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Israel's First Openly Transgender Soldier Paves the Way for Others

Captain Shachar, Israel's first out trans soldier, has paved the way for many others in the country.

by Julie Compton /
Captain Shachar, a member of the Israeli Defense ForcesConsulate General of Israel in New York

When Israel’s first out transgender soldier was making plans to enlist in the Israeli Defense Forces (IDF) — mandatory for all Israeli citizens — in 2012, all he wanted was to wear a men’s uniform. The soldier, who was assigned female at birth, asked a military psychologist for assistance. What he got instead was a "mental mark" on his record, an indication that he had a mental health issue.

While the Israeli military had allowed gays and lesbians to serve openly since 1993, it did not have a written policy on how to deal with transgender personnel, who were “frequently discharged — voluntarily or involuntarily — under the guise of mental health issues,” according to a report from the Palm Center, a U.S.-based think tank focused on issues surrounding gender and sexuality in the armed forces.

“I don’t need to explain how frustrated and even mad I was at that time, but after I cooled down I decided I’m going to prove [the psychologist] wrong. And I’m going to succeed, and I’m not going to let her or any of this nonsense affect my service,” the soldier, who asked to be identified only as Captain Shachar, told NBC Out.

Related: In a First, Openly Transgender U.S. Service Member Promoted

Shachar entered the military as a female. He wore the women’s uniform his first day of service. It was almost identical to the men’s, but to the soldier it was like wearing a dress.

“For me it was unacceptable in any way,” the 23 year-old explained. He decided to confide in his commander for help.

“I told her everything, and of course, I was the first person she ever met who identified as transgender,” he said. “The first question [she asked] was, ‘How can I help? What do you need?’ I was shocked actually, and I told her, ‘[a] men’s uniform.’”

Regulations at the time prevented her from providing a men’s uniform, he said, but she was able to get him a unisex one. “From that moment on, I never wore a woman’s uniform again,” Shachar said.

Though there were no policies at the time on how to deal with transgender soldiers, Shachar’s commanders treated him with respect, according to the captain. He said they even encouraged him to come out to his peers during officer training. After one of his fellow cadets gave a talk about the LGBTQ community, Shachar’s commander asked him to tell his own story.

“I was super nervous and changed my mind about it like eight times,” he said. “I just remember how I opened it by saying that I want to tell them my personal story, but not in order for them to better know me, but in order for them to be better officers in the future.”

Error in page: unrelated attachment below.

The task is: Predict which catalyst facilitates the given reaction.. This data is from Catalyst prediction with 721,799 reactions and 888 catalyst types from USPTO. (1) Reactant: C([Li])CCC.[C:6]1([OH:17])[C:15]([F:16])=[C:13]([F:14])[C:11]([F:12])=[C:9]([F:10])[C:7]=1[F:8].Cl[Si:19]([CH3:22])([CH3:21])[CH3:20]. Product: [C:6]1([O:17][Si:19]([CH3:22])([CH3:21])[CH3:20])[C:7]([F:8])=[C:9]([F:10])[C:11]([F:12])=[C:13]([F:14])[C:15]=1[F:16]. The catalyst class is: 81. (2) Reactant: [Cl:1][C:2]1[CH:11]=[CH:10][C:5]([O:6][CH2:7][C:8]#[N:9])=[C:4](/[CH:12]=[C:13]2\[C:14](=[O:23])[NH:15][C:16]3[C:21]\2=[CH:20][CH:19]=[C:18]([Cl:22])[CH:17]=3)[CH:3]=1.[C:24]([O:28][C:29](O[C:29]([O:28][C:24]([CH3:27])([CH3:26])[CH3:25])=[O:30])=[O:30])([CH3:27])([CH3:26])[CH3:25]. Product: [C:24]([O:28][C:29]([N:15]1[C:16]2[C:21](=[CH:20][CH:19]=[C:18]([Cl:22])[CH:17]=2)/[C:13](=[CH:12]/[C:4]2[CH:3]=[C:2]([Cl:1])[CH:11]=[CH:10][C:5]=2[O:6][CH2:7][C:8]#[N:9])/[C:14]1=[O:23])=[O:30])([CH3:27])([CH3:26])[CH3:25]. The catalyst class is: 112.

Shachar said his fellow cadets respected his gender identity and asked him a lot of questions.

“I think it was one of the first times I felt normal, I felt like everybody else, I [was] judged only by my professional performances and my job and not by anything else,” he said.

 Captain Shachar, a member of the Israeli Defense Forces, speaking to a group of students at Temple University in Philadelphia Courtesy of Captain Shachar

At the end of 2013, Shachar became the first enlisted Israeli solider to medically transition. Because Israeli law requires health insurance to cover transgender medical needs, his military insurance covered the costs of his hormone therapy and surgeries. After his story was reported in the Israeli media, the IDF public affairs office received a call from a transgender man who wanted Shachar’s advice about enlisting.

“Of course, I spoke to him,” Shachar said. “And after him came another one, and another one, and another one, and I realized that there is something bigger going on. This is not only about me anymore.”

Shachar volunteered to act as a liaison to the military’s gender affairs office. He said he advises the department on how to support transgender personnel, and mentors soldiers who are transgender.

“One of the first things I did as consulting to the gender affairs office was to make sure that nobody else would have to be marked with this 'mental mark' only because [of] gender identity,” he said.

Captain Shachar said he took part in writing the IDF’s official policy on integrating transgender service members in the military in 2014. The new policy makes all positions open to transgender personnel as long as health, aptitude and security considerations are met, according to the Palm Center report.

“It gives me a sense of purpose,” he said. “It make me feel like maybe my service can do good to others inside the military and not only outside. Not only defend my country, but also help people inside the Israeli society to have a better experience.”

Related: Transgender Service Members Discuss Military Life Post-Ban

Some pro-Palestinian groups have accused the IDF of “pink washing,” or being progressive on LGBTQ rights as a way to distract the public’s attention from accusations of human rights violations. Shachar insists that is not the case.

“I think the IDF is progressive with LGBT rights and human rights in general, towards its own soldiers and towards others,” he said.

Shachar currently serves in the Planning Directorate, an elite department responsible for long-term strategic military planning. He credited the IDF with giving him the courage to come out.

“It actually may sound cheesy or something, but it gave me the confidence and the ability to believe that my gender identity is not a problem,” the soldier concluded.

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